“Whether raised indoors or outdoors, early treatment of disease is crucial. Because modern housing means today’s producers and veterinarians are more aware of the health of individual animals, they are able to provide better overall health care and disease treatment for each animal in their care.”

"U.S. farmers continue to produce more food using fewer resources to meet demands of growing global population."

"Today’s ag practices allow America’s farmers to produce twice as much wheat on fewer acres (compared to 1950 acres/yield), 3.5 times as much corn on nearly the same acreage and 12 times the lettuce on 2.5 times the land.”

“In 50 years, we will need to produce 100% more food than we do today to meet demand.”

"By 2050, the global population is expected to increase by 3+ billion people.”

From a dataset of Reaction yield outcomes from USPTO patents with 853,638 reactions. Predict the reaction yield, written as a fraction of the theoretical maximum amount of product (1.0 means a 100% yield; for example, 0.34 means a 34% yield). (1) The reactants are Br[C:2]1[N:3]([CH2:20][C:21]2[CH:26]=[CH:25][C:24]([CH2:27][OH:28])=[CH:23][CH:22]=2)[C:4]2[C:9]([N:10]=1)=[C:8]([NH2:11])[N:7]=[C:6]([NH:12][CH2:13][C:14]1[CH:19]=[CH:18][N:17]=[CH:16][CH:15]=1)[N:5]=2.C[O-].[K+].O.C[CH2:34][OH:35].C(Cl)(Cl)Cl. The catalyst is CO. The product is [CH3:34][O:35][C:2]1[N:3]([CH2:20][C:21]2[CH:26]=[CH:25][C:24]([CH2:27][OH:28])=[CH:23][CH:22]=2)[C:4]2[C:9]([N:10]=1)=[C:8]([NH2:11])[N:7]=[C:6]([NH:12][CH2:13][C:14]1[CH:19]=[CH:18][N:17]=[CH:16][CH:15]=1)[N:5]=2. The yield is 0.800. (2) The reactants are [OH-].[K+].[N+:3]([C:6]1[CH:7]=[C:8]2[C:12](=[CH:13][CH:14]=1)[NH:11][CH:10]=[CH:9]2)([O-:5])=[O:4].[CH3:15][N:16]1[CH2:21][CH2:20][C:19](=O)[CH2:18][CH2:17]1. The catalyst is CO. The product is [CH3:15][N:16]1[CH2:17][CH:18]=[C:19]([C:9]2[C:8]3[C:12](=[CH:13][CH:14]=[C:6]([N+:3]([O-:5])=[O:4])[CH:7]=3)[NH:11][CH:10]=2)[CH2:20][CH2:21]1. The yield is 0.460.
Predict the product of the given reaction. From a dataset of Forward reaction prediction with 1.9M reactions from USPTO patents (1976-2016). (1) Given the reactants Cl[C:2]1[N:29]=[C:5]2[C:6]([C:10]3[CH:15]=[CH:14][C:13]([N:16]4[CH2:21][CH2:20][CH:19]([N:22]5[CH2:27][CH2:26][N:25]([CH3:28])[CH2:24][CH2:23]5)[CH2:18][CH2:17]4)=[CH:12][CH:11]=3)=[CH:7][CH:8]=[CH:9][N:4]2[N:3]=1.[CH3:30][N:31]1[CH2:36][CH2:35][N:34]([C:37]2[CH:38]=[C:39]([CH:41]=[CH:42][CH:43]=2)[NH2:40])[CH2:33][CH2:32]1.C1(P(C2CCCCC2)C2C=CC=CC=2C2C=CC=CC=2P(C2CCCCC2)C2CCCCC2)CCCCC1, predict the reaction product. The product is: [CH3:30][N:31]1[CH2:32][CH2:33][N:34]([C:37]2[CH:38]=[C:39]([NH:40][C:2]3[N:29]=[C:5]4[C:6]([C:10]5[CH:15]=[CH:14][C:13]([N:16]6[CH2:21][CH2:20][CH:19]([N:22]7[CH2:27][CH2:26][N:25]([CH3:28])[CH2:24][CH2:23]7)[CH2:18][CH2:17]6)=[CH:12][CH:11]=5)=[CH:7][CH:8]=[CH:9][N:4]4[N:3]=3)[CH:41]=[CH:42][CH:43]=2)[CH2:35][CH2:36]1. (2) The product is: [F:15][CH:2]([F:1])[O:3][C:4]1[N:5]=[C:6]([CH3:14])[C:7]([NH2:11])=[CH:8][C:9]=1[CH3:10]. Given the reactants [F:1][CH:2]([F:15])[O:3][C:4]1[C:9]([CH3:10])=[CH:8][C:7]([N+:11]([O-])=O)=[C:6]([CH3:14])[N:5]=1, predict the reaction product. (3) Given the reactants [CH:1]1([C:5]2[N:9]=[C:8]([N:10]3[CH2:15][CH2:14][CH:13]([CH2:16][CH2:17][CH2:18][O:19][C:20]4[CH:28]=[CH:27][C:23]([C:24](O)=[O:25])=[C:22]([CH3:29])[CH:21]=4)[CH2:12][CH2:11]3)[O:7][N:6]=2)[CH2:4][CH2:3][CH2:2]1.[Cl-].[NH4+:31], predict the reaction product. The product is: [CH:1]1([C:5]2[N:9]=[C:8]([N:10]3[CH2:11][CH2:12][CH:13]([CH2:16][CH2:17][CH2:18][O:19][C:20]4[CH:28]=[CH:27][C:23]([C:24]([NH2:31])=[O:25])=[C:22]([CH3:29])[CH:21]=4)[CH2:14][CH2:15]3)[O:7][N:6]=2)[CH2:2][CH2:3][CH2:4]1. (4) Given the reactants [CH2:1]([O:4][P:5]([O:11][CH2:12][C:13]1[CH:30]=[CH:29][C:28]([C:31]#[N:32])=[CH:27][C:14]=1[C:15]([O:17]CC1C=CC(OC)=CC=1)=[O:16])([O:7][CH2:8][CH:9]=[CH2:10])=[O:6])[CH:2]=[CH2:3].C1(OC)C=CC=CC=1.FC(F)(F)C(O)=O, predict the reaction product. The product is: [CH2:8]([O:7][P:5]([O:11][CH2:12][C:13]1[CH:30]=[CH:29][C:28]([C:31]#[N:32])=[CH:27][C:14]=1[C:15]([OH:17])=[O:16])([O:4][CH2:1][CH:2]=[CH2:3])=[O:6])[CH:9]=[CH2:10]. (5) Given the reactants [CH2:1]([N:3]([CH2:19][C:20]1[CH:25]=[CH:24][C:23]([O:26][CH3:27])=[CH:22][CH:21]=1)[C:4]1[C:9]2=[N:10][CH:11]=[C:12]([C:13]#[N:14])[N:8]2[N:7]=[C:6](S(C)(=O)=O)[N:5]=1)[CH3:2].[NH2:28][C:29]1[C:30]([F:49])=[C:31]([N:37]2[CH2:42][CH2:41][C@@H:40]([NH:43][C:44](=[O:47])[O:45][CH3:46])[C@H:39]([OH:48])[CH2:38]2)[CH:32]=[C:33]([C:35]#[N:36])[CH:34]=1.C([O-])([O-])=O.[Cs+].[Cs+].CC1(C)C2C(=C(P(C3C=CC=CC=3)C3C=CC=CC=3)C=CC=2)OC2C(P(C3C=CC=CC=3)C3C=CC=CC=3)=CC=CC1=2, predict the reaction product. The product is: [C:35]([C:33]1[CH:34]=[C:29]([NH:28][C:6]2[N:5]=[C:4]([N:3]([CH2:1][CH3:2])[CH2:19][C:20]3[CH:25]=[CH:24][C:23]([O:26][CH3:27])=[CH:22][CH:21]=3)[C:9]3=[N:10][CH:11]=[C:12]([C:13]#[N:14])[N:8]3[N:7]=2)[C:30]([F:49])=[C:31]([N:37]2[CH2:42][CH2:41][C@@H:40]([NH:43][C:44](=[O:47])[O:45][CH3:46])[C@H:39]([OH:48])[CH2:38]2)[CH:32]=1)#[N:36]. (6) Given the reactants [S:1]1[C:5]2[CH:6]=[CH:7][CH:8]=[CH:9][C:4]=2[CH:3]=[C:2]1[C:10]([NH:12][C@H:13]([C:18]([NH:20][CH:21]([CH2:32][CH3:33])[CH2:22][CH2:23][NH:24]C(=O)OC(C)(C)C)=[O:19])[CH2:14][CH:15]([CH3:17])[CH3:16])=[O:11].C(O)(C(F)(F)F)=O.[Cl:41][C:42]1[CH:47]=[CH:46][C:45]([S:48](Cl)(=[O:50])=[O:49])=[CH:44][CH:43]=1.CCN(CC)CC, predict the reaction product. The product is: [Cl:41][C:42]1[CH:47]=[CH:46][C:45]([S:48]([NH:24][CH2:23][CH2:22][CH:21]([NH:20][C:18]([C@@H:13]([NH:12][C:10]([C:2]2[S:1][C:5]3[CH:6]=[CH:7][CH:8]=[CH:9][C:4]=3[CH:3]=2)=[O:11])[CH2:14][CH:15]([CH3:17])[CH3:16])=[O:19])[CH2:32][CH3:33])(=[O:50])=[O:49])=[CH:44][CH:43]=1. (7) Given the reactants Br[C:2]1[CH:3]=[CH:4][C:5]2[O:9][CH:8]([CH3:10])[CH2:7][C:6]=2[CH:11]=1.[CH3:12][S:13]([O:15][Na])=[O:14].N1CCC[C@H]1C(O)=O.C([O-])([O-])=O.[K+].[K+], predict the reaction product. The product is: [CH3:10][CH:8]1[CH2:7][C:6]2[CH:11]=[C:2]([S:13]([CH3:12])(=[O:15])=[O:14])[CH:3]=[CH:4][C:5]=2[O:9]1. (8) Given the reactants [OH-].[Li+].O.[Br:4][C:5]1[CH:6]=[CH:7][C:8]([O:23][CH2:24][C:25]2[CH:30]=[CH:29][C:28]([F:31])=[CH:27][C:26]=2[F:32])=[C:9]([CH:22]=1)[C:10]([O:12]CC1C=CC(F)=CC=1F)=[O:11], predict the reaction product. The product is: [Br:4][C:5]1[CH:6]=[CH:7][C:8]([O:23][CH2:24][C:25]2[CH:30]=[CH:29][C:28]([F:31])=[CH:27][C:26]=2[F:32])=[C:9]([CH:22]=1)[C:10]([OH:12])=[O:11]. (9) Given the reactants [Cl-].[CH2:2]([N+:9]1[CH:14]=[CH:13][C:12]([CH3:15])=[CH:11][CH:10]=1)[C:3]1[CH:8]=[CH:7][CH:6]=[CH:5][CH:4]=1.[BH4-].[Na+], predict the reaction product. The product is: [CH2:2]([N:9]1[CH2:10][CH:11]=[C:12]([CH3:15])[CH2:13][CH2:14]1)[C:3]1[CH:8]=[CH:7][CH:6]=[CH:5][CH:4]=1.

"United Nations: 80% of future production growth must come from increased yields, 10-15% from higher cropping density, and 5-10% from expansion of land use.”

"Consumer choice is important but shouldn’t limit our ability to increase production.”

"Consumers have the right to expect the food system to act in a responsible manner.”

"We can produce more with fewer resources to meet global demand by using technology and innovation in an ethical way that’s right for people, animals and the planet.”

"Producing more food using fewer resources is the ethical choice for people, animals and the planet.”

"If we relied on the food production systems of 1950, approximately 150million people living in the U.S. would be without food.”